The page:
Use of Rootkits in Symantec AV products is exaggerated
Recently, a number of media articles have surfaced that claim Symantec is using "Rootkit techniques" by hiding key control folders from the Operating System. There are some concerns, as this non-conventional approach can create install/uninstall issues or it could be manipulated by virus writers to hide malicious malware.
The key reason this is NOT a rootkit, is that Symantec is not directly doing anything malicious with this approach. Symantec is trying to lock down and protect the SAV infrastructure, so that there might be less risk associated with users accidently discovering and manipulating the installed AV environment. The Symantec approach uses only one element of a "rootkit" like techique by hiding control files from the Operating System.
To be a TRUE rootkit, there should be a malicious attribute in the design. Sometimes when "it quacks like a duck" you may not need to get the orange sauce out right away. A true rootkit hides malicious routines from the Operating System in a highly stealth-like manner and it is far more sophisticated than steatlh-like viruses or worms. Thankfully, AV products are adding additional routines to their scanning engines to begin detecting this worst class of malware better.
At first, even the Sony XCP based approach rootkit may not been considered a rootkit. They were trying to lock down digital music rights, rather than the classical rootkit design, which is to "load highly stealth-like malware and phone home to the bad guys".
However, if a non-convential approach like the Sony XCP controls creates "accidental" instead of "malicious" issues, than it's indeed time to get the orange sauce out. The Sony rootkit like approach was a botched technical control, where the consequences weren't tested or properly planned for, before it was placed on musical CDs.
Thus when innocent customers played CDs on their PCs, they were impacted by a bad technical glitch in the software controls. Some folks lost CD-ROM capabilities when trying to uninstall the DRM controls or through other technical glitches. Even the Sony XCP controls may be on the borderline of being a true rootkit, as in retrospect I'm sure Sony BMG didn't intend for their customers to be impacted in this nature.
The rootkit designation does not apply in the case of Symantec taking steps to further protect their AV environment, so that virus writers won't manipulate this environment to hide malware. The original findings were beneficial. Symantec is now addressing potential issues before they go occur, so that history does not repeat itself, as in the case of Sony's DRM controls.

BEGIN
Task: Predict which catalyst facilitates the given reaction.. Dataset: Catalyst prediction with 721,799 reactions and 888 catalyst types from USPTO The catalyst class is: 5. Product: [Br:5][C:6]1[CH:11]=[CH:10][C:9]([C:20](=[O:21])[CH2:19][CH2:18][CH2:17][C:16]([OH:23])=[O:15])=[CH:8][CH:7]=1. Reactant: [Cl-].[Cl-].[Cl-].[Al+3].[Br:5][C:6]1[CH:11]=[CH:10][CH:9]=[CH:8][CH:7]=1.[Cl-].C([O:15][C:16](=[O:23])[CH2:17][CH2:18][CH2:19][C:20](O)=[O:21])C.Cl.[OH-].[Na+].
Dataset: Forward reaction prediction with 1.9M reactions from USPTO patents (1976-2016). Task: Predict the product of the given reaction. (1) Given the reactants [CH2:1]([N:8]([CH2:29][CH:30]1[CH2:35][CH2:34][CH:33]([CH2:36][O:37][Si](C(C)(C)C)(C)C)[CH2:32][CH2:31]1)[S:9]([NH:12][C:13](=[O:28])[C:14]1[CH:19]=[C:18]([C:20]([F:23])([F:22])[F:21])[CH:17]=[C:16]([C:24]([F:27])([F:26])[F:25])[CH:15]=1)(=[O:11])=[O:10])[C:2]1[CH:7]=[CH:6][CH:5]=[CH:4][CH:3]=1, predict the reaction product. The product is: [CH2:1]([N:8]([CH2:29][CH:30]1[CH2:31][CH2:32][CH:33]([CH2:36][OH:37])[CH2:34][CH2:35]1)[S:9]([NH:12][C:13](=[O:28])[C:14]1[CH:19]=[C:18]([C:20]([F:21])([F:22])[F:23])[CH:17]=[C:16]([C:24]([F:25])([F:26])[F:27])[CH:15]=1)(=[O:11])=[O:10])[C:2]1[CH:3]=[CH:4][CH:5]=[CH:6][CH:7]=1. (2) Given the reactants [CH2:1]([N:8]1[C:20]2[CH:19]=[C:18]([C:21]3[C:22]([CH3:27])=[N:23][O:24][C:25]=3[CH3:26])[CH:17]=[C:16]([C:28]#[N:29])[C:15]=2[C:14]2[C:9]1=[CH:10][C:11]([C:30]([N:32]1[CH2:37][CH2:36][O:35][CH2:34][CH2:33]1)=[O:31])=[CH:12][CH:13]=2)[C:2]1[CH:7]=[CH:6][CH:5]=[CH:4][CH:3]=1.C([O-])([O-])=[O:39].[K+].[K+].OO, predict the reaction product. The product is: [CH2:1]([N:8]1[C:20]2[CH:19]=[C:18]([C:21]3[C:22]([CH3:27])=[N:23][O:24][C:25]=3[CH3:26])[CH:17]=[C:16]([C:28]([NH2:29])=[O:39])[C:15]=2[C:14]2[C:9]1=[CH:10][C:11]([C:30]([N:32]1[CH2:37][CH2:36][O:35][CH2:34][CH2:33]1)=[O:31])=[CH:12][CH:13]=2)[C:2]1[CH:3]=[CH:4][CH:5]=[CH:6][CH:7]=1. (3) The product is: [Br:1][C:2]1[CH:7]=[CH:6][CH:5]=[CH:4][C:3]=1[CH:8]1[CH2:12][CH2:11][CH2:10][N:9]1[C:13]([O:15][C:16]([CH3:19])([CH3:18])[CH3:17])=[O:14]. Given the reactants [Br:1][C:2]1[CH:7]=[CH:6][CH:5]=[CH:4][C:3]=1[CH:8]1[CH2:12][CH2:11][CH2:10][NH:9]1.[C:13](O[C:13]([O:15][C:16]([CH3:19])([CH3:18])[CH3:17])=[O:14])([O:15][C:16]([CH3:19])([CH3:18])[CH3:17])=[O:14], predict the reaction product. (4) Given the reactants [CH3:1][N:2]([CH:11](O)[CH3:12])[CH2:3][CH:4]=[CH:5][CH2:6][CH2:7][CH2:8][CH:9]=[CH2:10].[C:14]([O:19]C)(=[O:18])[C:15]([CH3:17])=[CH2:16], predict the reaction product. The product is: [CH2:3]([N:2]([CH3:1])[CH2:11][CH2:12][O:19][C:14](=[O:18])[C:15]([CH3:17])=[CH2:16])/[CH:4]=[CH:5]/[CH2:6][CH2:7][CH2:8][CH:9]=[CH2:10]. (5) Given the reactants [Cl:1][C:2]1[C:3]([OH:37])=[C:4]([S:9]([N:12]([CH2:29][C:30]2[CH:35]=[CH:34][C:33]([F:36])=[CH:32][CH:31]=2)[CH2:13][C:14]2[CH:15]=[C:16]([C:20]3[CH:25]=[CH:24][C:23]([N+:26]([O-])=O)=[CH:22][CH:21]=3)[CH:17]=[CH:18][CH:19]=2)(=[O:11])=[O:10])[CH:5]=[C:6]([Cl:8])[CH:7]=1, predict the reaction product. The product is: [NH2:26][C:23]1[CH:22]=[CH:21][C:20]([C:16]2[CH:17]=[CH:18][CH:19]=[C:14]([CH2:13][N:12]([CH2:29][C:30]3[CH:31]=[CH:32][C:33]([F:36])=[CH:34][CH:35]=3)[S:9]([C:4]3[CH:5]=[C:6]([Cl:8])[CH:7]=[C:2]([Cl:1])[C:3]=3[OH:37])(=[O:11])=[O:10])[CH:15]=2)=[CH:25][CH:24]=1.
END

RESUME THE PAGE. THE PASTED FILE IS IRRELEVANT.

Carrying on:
Some of the security sites below are trying to set the record straight. I also hope for more well researched and accurate reporting of security and technical matters in 2006.
eWeek: Symantec Caught in Norton 'Rootkit' Flap
QUOTE: Symantec Corp. has admitted to using a rootkit-type feature in Norton SystemWorks that could provide the perfect hiding place for attackers to place malicious files on computers. The anti-virus vendor acknowledged that it was hiding a directory from Windows APIs as a feature to stop customers from accidentally deleting files but, prompted by warnings from security experts, the company shipped a SystemWorks update to eliminate the risk.
Kapersky: No rootkit in Kaspersky Anti-Virus
QUOTE: We believe that this technology is not a rootkit and we do not believe hackers and/or malware can exploit it because:
1. If a KAV product is active, the streams are hidden and no processes (including system) have access to them.
2. If the product is disabled, the streams will be visible if viewed using the appropriate tools (standard for working with NTFS streams)
3. If a stream is re-written with some (possibly malicious) data or code (for example after rebooting in Safe Mode), when the system is next re-started, KAV will read the stream and not recognize the format. KAV will then begin to rebuild the checksum database - thus it will destroy the alien code/data.
To sum up: I think that the ”rootkit” problem is being over hyped. It is up to all of us in the security industry and press to be careful about how we use terms. Ordinary users, who can't analyze the situation themselves, shouldn't be misinformed.
F-Secure: Cloaking without malicious intent
F-Secure: The "Symantec rootkit"